The transit of Venus
The weather in Exeter yesterday was best described as “ocr“, so I missed the transit this time. Fortunately, the skies were clear back in 2004, and I remember the experience of peering through a pair of binoculars equipped with a sun-filter and seeing the small black dot of Venus silhouetted against the sun.
The transit of Venus is a periodic event, and the big year was in 1769. I understand that the astronomers valued the transit as a way to get a handle on the size of the universe; but the real virtue was that it provided an excuse for the British Government to send an expedition down into the South Pacific. That expedition was commanded by James Cook, and it started the career of the greatest explorer of them all.
Of course, as a naval officer (Lieutenant, at the time), Cook kept a journal. If your eyesight is up to it, you can read his account of June 3rd 1769 in the original handwriting; but I admit that I looked up Project Gutenberg’s transcription:
Saturday, 3rd. This day proved as favourable to our purpose as we could wish. Not a Cloud was to be seen the whole day, and the Air was perfectly Clear, so that we had every advantage we could desire in observing the whole of the Passage of the planet Venus over the Sun’s Disk. We very distinctly saw an Atmosphere or Dusky shade round the body of the planet, which very much disturbed the times of the Contact, particularly the two internal ones. Dr. Solander observed as well as Mr. Green and myself, and we differ’d from one another in Observing the times of the Contact much more than could be expected. Mr. Green’s Telescope and mine where of the same Magnifying power, but that of the Doctor was greater than ours. It was nearly calm the whole day, and the Thermometer Exposed to the Sun about the Middle of the day rose to a degree of heat we have not before met with.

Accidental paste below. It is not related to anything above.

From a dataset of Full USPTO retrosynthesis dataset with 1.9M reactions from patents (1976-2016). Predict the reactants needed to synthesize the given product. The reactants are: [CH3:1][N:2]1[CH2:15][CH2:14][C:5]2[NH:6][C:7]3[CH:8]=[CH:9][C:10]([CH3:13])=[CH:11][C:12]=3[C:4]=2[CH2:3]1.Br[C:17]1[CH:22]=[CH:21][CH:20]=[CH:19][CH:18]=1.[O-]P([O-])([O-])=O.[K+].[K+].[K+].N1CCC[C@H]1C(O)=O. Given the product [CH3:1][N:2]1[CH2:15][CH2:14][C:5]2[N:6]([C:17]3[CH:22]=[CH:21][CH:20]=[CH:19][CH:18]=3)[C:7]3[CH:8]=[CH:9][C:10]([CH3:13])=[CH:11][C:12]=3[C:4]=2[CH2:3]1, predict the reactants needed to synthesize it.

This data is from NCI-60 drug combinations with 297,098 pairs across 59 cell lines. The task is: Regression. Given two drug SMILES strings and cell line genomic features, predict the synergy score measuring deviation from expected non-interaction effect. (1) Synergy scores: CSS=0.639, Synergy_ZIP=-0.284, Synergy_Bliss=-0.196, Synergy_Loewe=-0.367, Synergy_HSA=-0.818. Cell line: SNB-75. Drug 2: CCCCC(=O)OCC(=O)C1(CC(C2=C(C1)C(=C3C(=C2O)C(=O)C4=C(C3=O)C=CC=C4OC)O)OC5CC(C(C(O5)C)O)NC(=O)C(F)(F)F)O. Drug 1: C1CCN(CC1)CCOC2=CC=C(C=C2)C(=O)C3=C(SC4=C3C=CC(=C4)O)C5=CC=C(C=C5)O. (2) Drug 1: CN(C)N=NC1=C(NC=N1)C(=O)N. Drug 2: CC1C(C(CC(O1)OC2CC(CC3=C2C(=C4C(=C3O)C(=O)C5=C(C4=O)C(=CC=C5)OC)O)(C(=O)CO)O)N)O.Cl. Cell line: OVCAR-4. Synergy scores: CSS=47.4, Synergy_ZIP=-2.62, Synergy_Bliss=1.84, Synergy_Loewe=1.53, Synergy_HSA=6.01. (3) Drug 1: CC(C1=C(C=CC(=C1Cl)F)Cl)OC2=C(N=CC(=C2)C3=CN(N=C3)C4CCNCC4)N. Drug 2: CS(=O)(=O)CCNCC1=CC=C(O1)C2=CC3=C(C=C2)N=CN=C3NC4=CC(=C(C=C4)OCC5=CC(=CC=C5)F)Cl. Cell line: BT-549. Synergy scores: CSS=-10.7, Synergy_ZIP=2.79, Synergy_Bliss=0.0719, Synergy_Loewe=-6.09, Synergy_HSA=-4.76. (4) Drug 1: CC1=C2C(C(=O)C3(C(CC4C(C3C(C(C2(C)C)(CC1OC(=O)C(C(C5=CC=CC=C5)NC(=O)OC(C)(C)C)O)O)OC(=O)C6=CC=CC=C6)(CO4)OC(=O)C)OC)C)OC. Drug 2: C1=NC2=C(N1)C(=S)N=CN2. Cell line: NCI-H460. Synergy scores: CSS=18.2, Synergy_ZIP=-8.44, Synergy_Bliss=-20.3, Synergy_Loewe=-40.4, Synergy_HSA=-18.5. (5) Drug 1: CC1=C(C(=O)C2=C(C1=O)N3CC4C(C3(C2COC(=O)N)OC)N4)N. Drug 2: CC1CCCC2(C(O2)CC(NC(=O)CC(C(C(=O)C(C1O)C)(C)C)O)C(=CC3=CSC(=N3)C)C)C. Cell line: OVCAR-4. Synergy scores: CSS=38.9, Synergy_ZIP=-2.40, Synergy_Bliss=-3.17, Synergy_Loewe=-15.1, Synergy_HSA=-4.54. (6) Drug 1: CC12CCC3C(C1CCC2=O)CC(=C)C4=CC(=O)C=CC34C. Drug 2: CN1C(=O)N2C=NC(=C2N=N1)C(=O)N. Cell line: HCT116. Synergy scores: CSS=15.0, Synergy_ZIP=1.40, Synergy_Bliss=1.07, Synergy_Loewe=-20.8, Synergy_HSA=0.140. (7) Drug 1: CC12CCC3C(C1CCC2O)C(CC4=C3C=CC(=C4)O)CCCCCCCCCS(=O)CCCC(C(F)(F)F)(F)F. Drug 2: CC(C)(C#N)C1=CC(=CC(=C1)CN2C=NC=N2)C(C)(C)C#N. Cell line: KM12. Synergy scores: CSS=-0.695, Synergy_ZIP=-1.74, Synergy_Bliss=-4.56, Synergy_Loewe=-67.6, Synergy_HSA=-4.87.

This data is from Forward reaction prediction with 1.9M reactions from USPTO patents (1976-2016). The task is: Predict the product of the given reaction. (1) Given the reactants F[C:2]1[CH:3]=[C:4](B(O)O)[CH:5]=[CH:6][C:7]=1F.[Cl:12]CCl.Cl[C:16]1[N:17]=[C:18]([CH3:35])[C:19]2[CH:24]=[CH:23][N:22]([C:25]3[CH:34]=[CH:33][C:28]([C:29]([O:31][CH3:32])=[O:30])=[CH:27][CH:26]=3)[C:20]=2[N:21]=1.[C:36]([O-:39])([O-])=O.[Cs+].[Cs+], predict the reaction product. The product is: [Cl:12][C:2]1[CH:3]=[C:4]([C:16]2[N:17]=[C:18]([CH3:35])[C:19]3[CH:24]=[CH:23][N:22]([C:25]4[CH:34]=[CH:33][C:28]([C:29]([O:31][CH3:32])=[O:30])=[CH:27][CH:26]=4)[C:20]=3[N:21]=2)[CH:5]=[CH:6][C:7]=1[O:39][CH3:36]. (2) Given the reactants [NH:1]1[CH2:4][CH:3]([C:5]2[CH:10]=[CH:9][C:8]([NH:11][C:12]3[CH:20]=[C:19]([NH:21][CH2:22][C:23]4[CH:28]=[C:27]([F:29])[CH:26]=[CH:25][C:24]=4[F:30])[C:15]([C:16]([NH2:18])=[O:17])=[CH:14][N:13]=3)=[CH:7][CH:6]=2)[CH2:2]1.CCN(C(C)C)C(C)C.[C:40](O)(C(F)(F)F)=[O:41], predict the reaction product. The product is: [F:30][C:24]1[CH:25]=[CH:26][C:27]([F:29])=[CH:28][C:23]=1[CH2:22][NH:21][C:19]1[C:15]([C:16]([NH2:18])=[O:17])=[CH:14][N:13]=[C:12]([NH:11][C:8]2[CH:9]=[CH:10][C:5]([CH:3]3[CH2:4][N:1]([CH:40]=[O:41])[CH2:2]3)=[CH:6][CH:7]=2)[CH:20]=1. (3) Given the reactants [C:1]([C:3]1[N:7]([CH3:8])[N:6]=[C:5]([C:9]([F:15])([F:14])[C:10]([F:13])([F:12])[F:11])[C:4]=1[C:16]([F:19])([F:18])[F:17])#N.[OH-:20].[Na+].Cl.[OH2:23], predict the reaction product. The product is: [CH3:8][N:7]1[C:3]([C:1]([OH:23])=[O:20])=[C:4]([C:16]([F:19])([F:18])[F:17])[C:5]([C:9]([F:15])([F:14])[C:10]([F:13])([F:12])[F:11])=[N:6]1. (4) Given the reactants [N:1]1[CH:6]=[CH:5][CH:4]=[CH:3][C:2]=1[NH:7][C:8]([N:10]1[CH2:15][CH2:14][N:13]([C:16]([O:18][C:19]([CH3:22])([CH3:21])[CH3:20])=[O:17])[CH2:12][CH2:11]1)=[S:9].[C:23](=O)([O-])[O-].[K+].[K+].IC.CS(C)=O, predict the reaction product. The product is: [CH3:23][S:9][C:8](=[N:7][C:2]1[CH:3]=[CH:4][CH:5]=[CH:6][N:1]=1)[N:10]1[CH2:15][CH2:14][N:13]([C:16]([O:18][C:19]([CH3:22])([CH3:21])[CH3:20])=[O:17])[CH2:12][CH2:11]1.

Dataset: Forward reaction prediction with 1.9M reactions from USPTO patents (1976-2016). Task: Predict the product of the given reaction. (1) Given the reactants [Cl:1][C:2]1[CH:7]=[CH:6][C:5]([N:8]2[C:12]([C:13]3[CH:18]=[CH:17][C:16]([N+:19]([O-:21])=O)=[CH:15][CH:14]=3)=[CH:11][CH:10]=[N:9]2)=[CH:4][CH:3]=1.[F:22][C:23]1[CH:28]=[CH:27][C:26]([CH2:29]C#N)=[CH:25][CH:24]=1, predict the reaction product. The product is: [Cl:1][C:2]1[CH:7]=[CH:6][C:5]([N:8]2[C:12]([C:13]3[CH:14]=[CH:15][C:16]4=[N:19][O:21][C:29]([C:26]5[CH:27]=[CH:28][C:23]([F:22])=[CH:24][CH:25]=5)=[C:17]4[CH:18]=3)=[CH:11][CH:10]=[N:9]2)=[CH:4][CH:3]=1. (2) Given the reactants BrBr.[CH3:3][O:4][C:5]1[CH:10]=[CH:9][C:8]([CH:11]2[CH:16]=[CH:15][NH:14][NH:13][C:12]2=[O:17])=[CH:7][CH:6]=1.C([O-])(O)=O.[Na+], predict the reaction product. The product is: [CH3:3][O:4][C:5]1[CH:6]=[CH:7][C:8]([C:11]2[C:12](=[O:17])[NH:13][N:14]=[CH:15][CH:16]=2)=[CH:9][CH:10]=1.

The ideal weather observer does not expose his thermometer to the sun (shade temperatures please), so perhaps it’s no great loss that Cook’s journal does not contain regular weather observations. For those, we must turn to the Master’s log of HM Bark Endeavour (the closest equivalent to the familiar modern-day logs). For the day of the transit, this records “Little wind and variable with fine pleasant clear weather”. I reckon that’s “Lt. Airs, Var., 1, b” in our notation. Sadly, none of the logs contain regular thermometer or barometer observations – Cook did better on his subsequent voyages – but we do get wind speed and direction reports for every day.